Bromley and Downham Youth Club is to close after 35 years due to a lack of certainty over future funding.

Youth First, a community benefit organisation which is contracted to provide youth services in Lewisham, cannot guarantee the project funding beyond July, although negotiations with the Council are ongoing.

Club Trustee Phillip Cheverton fears the impact closure at the end of March will have on vulnerable young people, for whom the club is a vital social space, separate from school and home.

Mr Cheverton, 70, a retired city banker, said: “The impact will be very visible. The key times are from 4.30pm to 7.30pm before parents come home.

“There will suddenly be 45 young people on the streets rather than at the club.

“There will be more opportunities for them to become bored, and anti-social.

“Plus, they are more vulnerable if they are not going home.

“Our young people benefit from the club offering them somewhere to go after school where they are safe from harm, they no longer have that choice – they are being let down by the lack of appropriate funding.”

The club is located on the border between Bromley and Lewisham, attracting a diverse group of young people from both boroughs, ranging in age from eight to 21.

A variety of facilities are available, including snooker tables, an IT suite, a football pitch, kitchen and boxing club.

Services are provided by nine paid members of staff and four volunteers.

Youth First began funding the club three-and-a-half years ago, after Bromley Council withdrew support for the project.

While reduced funding is likely to be available after March 31, no agreement is in place beyond July.

Placing ultimate responsibility on the reduction of Council funding from central Government, Mr Cheverton says the approach is "short-sighted."

The Conservative Government cut £9m from Lewisham Council's budget last year.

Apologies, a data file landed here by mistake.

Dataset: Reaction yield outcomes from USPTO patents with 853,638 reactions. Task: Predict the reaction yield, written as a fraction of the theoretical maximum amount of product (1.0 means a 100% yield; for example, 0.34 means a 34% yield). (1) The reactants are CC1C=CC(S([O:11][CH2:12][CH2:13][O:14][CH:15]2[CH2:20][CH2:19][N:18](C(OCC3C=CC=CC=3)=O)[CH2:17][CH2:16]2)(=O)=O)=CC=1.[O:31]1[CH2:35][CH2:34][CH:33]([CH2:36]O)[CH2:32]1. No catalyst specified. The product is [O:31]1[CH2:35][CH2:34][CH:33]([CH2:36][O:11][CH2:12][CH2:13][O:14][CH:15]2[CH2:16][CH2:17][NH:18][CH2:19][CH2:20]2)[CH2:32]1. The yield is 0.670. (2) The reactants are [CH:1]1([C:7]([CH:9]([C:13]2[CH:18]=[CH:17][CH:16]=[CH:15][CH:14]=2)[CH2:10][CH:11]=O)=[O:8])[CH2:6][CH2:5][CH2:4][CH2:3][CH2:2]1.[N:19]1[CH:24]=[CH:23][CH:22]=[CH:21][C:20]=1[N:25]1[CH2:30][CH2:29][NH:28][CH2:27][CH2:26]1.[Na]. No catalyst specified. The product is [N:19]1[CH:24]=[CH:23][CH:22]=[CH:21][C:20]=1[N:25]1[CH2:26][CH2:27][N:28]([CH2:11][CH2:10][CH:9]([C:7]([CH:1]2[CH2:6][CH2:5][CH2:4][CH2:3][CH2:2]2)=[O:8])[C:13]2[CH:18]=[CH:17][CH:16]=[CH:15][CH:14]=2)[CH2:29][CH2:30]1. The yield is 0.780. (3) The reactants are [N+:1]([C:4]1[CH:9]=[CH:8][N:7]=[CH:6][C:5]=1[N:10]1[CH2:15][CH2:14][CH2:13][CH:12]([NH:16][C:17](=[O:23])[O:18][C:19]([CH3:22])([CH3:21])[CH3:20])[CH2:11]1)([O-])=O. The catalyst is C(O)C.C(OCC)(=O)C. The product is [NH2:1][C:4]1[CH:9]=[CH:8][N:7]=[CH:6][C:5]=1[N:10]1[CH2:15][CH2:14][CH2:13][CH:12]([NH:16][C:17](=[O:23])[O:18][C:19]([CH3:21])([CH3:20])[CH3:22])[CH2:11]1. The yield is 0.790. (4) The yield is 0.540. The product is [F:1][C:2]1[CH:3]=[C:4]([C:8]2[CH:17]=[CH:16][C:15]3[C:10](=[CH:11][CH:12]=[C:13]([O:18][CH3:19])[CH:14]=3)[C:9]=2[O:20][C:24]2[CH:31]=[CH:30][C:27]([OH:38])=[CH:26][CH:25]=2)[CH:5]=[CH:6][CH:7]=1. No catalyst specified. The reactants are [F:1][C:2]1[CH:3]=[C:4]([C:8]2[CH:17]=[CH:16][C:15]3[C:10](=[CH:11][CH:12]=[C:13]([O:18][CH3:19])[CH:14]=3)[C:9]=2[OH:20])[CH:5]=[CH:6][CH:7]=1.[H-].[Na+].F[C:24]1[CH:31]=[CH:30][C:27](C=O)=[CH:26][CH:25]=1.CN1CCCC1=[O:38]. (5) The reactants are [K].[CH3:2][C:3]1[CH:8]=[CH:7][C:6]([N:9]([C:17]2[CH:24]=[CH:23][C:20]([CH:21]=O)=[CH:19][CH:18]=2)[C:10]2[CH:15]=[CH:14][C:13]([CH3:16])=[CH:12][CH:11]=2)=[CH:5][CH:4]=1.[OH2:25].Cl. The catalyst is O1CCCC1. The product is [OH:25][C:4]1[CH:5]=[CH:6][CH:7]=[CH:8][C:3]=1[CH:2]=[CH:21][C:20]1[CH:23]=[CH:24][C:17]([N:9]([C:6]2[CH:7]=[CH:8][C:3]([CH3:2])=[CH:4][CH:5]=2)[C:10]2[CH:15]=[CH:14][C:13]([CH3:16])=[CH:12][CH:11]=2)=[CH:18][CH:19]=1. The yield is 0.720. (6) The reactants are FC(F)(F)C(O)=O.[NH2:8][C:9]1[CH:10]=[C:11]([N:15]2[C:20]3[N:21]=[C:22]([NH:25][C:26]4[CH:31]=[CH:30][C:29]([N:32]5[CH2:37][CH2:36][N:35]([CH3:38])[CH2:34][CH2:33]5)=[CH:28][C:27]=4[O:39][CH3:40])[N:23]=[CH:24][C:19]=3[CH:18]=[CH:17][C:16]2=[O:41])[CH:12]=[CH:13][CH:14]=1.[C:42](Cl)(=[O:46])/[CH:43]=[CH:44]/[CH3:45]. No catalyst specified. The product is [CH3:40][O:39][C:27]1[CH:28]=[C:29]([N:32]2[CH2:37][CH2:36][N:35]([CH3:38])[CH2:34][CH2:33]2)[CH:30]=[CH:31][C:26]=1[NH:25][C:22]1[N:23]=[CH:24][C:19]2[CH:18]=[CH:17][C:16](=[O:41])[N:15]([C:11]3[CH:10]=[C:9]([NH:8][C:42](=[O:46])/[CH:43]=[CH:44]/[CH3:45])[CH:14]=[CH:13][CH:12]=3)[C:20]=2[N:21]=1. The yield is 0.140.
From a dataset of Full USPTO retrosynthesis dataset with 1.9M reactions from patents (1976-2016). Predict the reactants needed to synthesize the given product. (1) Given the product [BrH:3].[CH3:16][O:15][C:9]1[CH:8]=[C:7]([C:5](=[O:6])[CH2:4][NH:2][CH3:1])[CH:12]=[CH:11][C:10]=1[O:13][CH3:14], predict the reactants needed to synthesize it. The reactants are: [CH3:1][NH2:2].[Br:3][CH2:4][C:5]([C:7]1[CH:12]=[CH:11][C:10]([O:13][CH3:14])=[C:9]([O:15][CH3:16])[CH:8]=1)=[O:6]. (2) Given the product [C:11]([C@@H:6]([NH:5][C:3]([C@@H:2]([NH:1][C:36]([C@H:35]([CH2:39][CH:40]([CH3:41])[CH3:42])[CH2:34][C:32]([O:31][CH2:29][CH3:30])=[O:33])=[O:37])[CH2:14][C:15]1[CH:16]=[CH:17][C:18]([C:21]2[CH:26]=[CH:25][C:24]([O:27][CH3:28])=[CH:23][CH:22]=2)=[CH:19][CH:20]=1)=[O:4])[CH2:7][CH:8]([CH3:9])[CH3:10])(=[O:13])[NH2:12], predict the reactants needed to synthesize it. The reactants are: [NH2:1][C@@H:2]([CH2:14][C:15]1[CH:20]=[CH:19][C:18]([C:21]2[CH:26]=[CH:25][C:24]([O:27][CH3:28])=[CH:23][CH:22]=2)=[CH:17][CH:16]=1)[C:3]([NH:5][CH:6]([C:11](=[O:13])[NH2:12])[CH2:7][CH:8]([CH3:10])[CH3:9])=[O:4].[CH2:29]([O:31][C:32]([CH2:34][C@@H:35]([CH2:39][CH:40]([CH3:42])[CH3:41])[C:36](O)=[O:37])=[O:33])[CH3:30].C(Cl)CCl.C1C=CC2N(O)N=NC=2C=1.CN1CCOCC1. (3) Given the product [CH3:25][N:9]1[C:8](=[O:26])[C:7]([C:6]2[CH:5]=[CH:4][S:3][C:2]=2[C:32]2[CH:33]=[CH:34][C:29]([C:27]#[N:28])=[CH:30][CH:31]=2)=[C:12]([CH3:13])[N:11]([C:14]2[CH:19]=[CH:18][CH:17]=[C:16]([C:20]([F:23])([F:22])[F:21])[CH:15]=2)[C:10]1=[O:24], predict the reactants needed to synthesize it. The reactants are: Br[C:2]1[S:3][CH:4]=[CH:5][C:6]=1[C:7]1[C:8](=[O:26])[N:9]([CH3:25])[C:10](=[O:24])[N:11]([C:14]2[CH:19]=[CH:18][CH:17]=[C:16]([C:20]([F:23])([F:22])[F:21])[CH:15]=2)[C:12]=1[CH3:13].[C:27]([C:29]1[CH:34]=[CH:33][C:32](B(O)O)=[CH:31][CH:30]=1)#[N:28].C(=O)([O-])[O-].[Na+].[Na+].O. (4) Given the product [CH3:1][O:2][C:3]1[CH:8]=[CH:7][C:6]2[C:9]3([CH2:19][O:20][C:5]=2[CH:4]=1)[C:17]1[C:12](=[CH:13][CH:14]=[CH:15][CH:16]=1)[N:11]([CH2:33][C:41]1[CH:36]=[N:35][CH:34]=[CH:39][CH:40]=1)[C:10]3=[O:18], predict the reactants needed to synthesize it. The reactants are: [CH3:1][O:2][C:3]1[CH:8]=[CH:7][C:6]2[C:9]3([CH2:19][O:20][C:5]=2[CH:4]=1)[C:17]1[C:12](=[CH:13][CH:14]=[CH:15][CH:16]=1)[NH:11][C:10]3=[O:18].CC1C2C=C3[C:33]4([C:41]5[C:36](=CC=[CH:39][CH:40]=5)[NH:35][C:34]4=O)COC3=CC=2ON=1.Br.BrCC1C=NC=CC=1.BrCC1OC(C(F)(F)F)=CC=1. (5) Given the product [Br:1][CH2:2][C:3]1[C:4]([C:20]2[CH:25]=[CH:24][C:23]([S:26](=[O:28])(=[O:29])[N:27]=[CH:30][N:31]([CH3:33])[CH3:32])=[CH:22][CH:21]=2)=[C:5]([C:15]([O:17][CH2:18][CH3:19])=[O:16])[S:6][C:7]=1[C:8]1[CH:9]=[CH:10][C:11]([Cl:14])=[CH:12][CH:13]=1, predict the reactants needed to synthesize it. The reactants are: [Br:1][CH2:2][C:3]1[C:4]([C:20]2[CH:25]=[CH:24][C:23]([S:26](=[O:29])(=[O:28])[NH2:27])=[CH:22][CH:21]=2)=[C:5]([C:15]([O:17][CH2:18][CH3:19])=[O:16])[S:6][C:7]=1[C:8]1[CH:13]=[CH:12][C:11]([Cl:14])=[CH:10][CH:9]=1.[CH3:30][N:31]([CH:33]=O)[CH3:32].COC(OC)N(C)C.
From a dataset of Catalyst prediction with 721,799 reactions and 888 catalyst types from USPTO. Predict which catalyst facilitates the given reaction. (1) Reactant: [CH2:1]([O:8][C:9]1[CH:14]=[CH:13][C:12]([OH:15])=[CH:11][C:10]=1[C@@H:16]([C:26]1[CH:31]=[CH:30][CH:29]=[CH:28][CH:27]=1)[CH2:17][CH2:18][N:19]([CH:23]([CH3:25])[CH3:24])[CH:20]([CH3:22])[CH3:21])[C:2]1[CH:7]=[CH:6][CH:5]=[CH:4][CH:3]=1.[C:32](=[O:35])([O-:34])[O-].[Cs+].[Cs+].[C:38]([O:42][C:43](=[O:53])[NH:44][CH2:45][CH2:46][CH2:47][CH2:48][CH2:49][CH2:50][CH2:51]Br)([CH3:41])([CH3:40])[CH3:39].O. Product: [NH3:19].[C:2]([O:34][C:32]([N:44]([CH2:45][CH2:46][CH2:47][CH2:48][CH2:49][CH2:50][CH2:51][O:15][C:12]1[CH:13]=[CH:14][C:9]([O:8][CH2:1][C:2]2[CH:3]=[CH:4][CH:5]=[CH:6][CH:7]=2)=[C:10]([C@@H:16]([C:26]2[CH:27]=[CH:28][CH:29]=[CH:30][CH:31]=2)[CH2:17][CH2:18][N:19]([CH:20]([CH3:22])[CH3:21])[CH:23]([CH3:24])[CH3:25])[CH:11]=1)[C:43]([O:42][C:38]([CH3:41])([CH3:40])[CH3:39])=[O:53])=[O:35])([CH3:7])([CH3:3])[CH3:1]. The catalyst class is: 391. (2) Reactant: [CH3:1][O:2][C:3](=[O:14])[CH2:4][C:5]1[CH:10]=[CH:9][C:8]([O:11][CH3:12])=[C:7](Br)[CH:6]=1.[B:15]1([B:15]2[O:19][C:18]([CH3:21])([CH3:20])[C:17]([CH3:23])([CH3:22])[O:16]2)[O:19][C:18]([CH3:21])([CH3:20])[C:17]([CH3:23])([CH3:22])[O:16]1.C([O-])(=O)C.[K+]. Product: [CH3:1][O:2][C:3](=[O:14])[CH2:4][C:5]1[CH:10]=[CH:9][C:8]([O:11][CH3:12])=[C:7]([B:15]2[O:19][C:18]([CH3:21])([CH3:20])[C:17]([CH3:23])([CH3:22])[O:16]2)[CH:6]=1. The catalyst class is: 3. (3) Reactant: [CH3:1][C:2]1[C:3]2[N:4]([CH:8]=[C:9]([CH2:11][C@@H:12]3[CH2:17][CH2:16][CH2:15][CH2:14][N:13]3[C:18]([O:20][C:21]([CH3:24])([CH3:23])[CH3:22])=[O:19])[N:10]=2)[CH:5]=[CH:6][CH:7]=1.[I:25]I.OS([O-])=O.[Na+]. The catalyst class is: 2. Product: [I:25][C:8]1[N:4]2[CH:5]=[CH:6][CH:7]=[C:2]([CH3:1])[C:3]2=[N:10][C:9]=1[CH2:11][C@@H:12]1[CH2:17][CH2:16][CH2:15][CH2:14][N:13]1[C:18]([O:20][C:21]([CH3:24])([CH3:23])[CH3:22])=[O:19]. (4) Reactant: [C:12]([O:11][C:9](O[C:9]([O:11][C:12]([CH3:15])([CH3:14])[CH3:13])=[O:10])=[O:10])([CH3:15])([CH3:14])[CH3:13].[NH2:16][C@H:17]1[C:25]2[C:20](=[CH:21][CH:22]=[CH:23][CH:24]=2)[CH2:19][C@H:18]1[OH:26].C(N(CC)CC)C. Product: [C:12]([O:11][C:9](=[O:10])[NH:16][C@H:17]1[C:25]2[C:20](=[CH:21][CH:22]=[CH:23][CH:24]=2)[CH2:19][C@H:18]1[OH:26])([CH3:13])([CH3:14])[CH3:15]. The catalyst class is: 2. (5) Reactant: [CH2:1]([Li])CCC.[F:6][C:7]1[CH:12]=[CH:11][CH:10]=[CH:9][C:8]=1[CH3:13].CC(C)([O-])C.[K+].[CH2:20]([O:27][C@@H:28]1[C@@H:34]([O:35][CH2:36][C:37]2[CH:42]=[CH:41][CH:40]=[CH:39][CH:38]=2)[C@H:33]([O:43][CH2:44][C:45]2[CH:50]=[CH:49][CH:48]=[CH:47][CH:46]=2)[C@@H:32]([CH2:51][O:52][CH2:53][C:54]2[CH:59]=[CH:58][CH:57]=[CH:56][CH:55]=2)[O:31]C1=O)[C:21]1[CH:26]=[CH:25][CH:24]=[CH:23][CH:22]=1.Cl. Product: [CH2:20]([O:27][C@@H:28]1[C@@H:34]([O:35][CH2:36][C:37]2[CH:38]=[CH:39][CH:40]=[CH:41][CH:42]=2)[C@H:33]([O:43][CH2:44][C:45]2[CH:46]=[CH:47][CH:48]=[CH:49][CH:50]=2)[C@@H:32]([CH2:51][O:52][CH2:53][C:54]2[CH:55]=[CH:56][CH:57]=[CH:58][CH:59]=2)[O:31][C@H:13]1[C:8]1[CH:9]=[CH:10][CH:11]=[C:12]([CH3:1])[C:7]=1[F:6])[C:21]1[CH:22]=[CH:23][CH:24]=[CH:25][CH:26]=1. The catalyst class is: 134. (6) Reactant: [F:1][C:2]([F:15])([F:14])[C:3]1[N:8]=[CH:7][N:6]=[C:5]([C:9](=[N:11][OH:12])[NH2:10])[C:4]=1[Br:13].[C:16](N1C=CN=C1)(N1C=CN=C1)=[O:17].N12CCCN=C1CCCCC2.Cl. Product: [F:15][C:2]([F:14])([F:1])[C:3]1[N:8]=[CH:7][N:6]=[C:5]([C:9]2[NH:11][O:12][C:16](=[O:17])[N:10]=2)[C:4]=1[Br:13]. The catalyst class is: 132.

Mr Cheverton, whose wife Hilary is secretary of the club, added: “It’s because central Government is no longer properly funding local boroughs, which ultimately seems short-sighted.

“The easiest way for councils to make a cut is to get rid of the slightly less-visible services.

“Generally, the public don’t see the impact of that, so it’s an easy cut.

“It’s fine if you look at the short-term impact, but if you have to deal with the impact on the street it will cost more in the long-term.”

A spokesperson for Youth First said: "It is not yet known if there will be funding for Bromley and Downham beyond July 2020.

"This is dependent on the outcome of discussions with LBL (London Borough of Lewisham) around Youth First’s own contract beyond this time.

"Discussions regarding this future are currently taking place and we expect they will conclude in around June.

"This is a reduction within the context for LBL of ongoing government austerity, a lack of statutory protection for youth services and increased need and pressure within statutory provision such as children’s social care.

"Even at a reduced amount Lewisham is committed to funding universal youth services at a level above most other boroughs nationwide and to do so through the most efficient commissioning to organisations, such as Youth First, that are best place to deliver excellent and high value delivery.

"The closure of B&D (Bromley and Downham) is not due to a definite removal of funding and the B&D board have been clear with Youth First that regardless of any potential extension funding they no longer wish to directly run services.

"Albeit we recognise that this is a choice made within the uncertain and challenging environment described above.

"We hope that over the next couple of months we can be clearer around what is available in the borough and whether this includes provision from Bromley and Downham and if so how this will be delivered.

"In the mean time we will work with B&D and LBL to ensure we enable young people and parents to access services elsewhere."